Which brings me back to PowerPoint:  If you are presenting on a topic in which you don’t have a strong enough understanding of the topic to put less than 100 words [YIKES!] on each slide, you probably shouldn’t be presenting on the topic.

Every one of the four tips mentioned in the post (tell stories, stop using bullets, stop using words, go naked) only works if you have enough understanding of your topic to let go of your slide show.

Otherwise, you’re just reading aloud the big print version of a research paper.

The double-sided copy initiative

I have doubts about this concept of using double-sided copy as the default on copying. I realize that I don’t do 50-copy jobs or copy stacks of 100 sheets of paper, but I seem to always throw away twice as much paper as I originally planned on using. Judging by the recycling bin next to the copier, I’m not alone.

The larger problem for the environment is the possibility that most of probably don’t need to be making copies of most of this stuff in the first place.  There are much better ways of sharing 10-50 copies of a document in this century than making printed copies–even if they are double-sided.

I have a better idea for a green initiative: Put the copying machines in one place in the building, and not next to every 50 cubicles. Cut the number of available machines in half [or less].  If someone truly needs to do a large copy job, they’ll make the trip to the copy room. For the rest of us, we’ll think twice about making the copies in the first place.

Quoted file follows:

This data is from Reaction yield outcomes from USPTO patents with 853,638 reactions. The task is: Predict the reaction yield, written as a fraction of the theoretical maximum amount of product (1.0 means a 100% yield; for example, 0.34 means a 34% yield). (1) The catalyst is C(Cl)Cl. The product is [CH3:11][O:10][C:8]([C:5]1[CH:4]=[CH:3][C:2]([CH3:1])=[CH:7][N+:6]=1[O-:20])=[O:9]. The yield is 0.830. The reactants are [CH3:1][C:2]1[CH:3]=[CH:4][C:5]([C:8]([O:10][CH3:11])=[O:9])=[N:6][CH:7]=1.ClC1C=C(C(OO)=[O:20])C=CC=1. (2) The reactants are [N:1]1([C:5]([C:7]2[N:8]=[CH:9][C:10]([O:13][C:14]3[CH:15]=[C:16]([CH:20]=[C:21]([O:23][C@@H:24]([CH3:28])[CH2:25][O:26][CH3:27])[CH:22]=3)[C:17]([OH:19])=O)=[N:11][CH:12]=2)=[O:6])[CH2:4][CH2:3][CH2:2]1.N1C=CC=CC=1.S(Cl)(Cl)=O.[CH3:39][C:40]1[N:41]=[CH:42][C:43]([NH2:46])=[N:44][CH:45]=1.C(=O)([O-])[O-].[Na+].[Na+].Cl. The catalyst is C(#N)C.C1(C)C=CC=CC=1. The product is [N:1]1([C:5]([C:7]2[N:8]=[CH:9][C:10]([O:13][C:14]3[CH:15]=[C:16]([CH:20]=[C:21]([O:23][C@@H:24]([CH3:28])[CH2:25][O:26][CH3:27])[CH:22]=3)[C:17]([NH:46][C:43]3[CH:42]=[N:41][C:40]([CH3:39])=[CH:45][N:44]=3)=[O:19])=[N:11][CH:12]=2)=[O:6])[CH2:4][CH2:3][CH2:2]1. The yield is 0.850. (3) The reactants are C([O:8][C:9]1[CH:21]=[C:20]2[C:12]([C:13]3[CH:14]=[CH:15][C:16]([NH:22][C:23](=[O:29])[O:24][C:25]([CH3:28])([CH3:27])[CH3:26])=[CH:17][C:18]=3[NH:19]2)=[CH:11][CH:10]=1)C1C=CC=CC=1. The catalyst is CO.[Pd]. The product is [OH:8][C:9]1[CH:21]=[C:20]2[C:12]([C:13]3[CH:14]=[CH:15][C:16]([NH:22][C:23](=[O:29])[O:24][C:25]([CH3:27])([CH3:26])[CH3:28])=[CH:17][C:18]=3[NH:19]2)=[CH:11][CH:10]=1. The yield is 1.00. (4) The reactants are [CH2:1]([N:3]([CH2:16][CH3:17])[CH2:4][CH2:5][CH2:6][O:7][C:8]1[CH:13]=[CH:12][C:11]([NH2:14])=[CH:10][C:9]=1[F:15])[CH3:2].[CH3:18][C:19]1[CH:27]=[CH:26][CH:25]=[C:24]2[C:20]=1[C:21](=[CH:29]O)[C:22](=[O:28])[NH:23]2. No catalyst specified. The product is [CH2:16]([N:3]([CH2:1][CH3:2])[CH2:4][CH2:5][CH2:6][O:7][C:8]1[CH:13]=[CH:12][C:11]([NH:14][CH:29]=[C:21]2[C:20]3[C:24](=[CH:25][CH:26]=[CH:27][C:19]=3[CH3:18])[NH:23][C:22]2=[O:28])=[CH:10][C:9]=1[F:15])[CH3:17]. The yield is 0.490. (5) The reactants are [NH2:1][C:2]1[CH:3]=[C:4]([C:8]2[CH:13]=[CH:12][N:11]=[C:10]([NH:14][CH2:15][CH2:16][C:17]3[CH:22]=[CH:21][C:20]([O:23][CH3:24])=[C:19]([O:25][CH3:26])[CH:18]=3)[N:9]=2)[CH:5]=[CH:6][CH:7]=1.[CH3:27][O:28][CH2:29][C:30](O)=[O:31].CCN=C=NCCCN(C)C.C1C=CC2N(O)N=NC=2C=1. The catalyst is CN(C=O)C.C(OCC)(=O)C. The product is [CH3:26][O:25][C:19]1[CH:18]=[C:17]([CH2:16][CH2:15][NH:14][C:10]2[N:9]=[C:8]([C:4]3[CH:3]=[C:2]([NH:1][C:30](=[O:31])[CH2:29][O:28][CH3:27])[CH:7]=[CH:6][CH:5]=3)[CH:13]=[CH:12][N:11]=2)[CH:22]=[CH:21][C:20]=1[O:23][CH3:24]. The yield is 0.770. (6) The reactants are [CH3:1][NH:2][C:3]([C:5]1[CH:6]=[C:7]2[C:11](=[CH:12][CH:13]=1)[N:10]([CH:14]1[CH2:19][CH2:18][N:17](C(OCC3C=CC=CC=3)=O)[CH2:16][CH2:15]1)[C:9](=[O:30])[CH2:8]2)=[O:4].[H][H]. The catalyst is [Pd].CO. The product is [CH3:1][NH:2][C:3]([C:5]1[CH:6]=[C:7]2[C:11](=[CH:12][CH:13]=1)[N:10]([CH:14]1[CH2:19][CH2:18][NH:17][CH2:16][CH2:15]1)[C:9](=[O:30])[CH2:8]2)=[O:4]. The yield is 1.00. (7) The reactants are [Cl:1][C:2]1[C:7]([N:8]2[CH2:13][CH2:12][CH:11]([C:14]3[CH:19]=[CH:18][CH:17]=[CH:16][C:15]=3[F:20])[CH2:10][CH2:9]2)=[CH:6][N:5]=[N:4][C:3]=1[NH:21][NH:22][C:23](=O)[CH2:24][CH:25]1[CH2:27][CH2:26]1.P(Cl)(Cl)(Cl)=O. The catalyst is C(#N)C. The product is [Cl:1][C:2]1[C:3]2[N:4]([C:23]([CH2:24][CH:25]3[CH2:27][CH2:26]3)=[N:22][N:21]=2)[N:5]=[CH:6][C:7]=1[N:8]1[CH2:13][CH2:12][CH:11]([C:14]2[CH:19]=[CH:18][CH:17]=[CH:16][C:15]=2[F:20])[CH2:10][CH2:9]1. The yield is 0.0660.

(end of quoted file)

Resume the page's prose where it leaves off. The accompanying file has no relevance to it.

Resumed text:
Our content filtering blocks “blogs”. Maybe we should block the “Internet”, too.

Apparently, there is dangerous stuff out there online.  Individuals are writing these subversive things called “blog posts”.  Word is, that if an employee of our company comes across one, all productivity ceases.

Unfortunately, much of the current or obscure information that I’m looking for online happens to be in either forums or blog posts.  I’ve heard these “internet forums” are dangerous, too.

There’s nothing more frustrating than finding the solution to a specific problem I’m having by doing a search, only to find the article which contains the answer is blocked because it’s on a “blog”.

This approach is tremendously effective in preventing me from wasting time of course, considering that I can pull up all those awful “blog posts” on my smartphone.  Of course, if I’m trying to actual bring up useful page, I have to view it on a 3.5″ screen.